Think about how you will comport yourself in another country. It begins with the basics—respecting the local norms and traditions—but there’s more than meets the eye. Even tiny actions that seem inconsequential can broadcast a favorable message about where you’re from, your culture, and the things you love about where you live. While interacting with strangers, always be kind and curious. You’ll often receive a gift in return. I have been invited into the home of strangers for tea and treated to pictures of their ancestors and religious ceremonies. While we can’t immediately reciprocate in kind, we can extend other subtle behaviors which may engender respect and curiosity. Politics aside, I always like to represent the best of America when I travel, whether it be in a brief verbal exchange or how I conduct myself in a restaurant, on the street, on public transportation. List the ways in which you can present the best version of yourself.
5. Bring a Gift
I support a non-profit called Pack For A Purpose, which encourages you to make a tiny space in your suitcase so you can bring much-needed supplies to support worldwide community projects. Think about, research, and list other ways that you can contribute to the local economy (it doesn’t always mean bringing something or buying something).
6. Clear Cultural Clutter
Do you have any sediment in your mind when you think about a certain culture? Be honest with yourself. We often unwittingly gather preconceived notions about other cultures, not all favorable, and we certainly don’t want them to mar our travel experiences. Notice them before you go. Try to approach where you’re going with an open mind, and eliminate any outdated ideas you might have about that place and its people. For example, are you favoring someone who is always in splendid attire versus another who might be poor? Root this out and let it go because it won’t serve you on your journey.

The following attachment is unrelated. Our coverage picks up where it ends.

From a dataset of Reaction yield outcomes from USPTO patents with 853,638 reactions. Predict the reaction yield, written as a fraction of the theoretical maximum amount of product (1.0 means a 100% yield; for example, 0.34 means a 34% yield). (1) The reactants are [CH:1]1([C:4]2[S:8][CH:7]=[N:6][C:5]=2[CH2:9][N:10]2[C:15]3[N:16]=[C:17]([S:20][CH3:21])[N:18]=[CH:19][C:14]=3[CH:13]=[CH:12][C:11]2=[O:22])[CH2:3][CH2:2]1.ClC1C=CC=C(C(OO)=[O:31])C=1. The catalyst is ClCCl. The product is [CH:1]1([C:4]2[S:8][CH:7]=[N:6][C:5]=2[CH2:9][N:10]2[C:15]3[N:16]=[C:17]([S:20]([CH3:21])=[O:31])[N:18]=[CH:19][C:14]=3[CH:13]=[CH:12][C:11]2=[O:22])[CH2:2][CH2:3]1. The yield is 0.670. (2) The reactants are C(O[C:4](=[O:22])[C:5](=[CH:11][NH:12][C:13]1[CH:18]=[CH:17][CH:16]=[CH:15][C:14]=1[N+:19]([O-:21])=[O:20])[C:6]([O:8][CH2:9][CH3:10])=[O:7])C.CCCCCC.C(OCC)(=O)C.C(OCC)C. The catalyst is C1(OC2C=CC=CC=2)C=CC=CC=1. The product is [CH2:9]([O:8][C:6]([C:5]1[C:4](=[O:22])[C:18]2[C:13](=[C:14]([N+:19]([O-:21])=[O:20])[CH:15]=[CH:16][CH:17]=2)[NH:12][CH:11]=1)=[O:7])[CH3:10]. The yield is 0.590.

7. Expand Your Territory
When social distancing becomes a thing of the past, think about ways you can close the gap between yourself and others—try to expand your appreciation of people who are different, and make your relationship to them stronger than ever. Try something new, something you never would have done before this dreadful period. It could be as simple as learning a different language or reading about a religion other than your own.
8. Consider a Castle
Why not disconnect for a couple of hours? Either alone, with kids, or with whomever you were supposed to travel. Find an old-world map or print one out and study the country you are pining for. Plot all of the things you want to do on the map. In this way, we connect with that place and its people spiritually and deepen our anticipation and understanding of the flow of the trip. The old-fashioned way! You might just find that you don’t even need your phone to navigate when you get there.
|Joanne K. Socha, Your Wanderess Host™|
Joanne Socha is a Lawyer-turned-Luxury Travel Advisor, Author of The Red Bandanna Travel Book: The Medicine of Traveling; Your Wanderess Host™ and Coach. Currently she is praying for a healed world without borders, waiting for the next trip around the globe to share information about mindful travel.
As Seen In: https://joannesocha.com/press